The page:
They were celebrating at Jerry's 1888 Tavern on the North Side the day after the April 22 primary. Round One was over, and HosPAC -- a newly formed political group representing the hospitality industry -- was declaring victory.
The day before, former county councilor Brenda Frazier had finished last in a tight three-way Democratic primary for a state House seat. Members of HosPAC had targeted Frazier for supporting last year's 10 percent tax on poured drinks, and they were interpreting her loss as a sign that the public supported their cause.
"Word got out," HosPAC chairman John Graf says. "Were we responsible for that? Yeah, I'll take credit for this."
HosPAC produced fliers, created a blog, and bought radio and billboard ads to derail Frazier's political ambitions in House District 21, which includes several east Pittsburgh neighborhoods and some suburban areas to the north. But since Frazier lost in a squeaker, it's impossible to gauge the extent of HosPAC's influence on the race.
Former Pittsburgh Police chief Dom Costa won the Democratic primary with 4,940 votes -- just barely enough to defeat former city councilor Len Bodack at 4,703. Frazier received 4,595 votes.
"I don't know that [HosPAC's campaign] had that much of an effect," Frazier surmises. "I think Mr. Costa has a great deal of name recognition, especially in the north [suburbs] and in Morningside. I think maybe he was an alternative to either Mr. Bodack or me."
Some observers say Frazier may even have been helped by the campaign. Putting the bull's-eye on a candidate, after all, means giving them a lot of extra attention.
Arguably, "The ads enhanced her name recognition," says Joe Mistick, a Duquesne University law professor and Democratic Party insider. While there are "two schools of thought" on whether HosPAC's campaign hurt Frazier, Mistick adds, "Some people from other campaigns think that that actually helped her."
Indeed, Costa says, before HosPAC's attacks, "when I was door-knocking in the North Hills, not that many people knew who Brenda Frazier was. Matter of fact, a couple people thought there were three men running. I noticed a difference afterwards.
"Personally, I don't believe it did [hurt Frazier]," Costa adds. "It was really a non-issue with the people I talked to."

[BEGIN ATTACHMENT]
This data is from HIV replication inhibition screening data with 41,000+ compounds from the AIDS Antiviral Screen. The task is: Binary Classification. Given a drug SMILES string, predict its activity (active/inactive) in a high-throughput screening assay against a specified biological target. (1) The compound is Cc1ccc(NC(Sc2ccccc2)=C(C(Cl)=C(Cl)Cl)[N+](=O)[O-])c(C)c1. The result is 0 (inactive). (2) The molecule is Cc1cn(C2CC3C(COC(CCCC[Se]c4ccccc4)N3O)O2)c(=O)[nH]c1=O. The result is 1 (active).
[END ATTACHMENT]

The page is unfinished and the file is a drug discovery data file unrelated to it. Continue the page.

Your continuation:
Costa was the only candidate in the primary who hasn't held elected office. He raised the least money and solicited the fewest endorsements. "We went against two big, well-organized groups, and we won," he says. "I knew going into the race I'd be the underdog."
But he's hardly an unknown: On the same day that Costa won his primary, distant cousins state Rep. Paul Costa and state Sen. Jay Costa Jr. were busy winning uncontested re-election campaigns of their own.
Since no Republican ran in the primary, Costa should be able to waltz into Harrisburg -- though he is eyeing the possibility of an independent emerging.
"You don't want to sound presumptuous," he says.
In the immediate future, he's meeting with political leaders from north of the Allegheny River. Given that all three Democratic candidates were city-based, shoring up his suburban support is a natural first step.
Costa says he'd also like to meet with current District 21 Rep. Lisa Bennington to get up to speed on the bills she will have pending when he takes over. (Bennington chose not to seek re-election after her first term in office.)
At the top of Costa's list of priorities is property-tax reform and improving the business climate.
"I want to look at true property-tax reform, something that's within reach," he says. "If we make it more appetizing to come here, as far as tax breaks, more business will come into the state."
HosPAC, too, is exploring options for the future.
"Our idea is to sustain this," Graf says, adding, "We don't want to be a one-issue organization. There's going to be other issues out there."
Currently, the organization is researching the possibilities for an anti-drink-tax referendum, which HosPAC wants to put on the November ballot. A push for the approximately 24,000 required signatures would begin in mid-June, Graf says.
Frazier was the only politician that HosPAC opposed in this election, but Graf promises every county councilor who supported the tax can expect similar treatment when they next run for office.
And county Chief Executive Dan Onorato -- who is widely rumored to be preparing a gubernatorial campaign in 2010 -- is by no means immune.
"He can expect this issue to dog him for the rest of his political career," Graf says.
But Mistick doubts Onorato needs to spend too much time looking over his shoulder: "This campaign really should give Onorato no concern because look -- each of them almost won."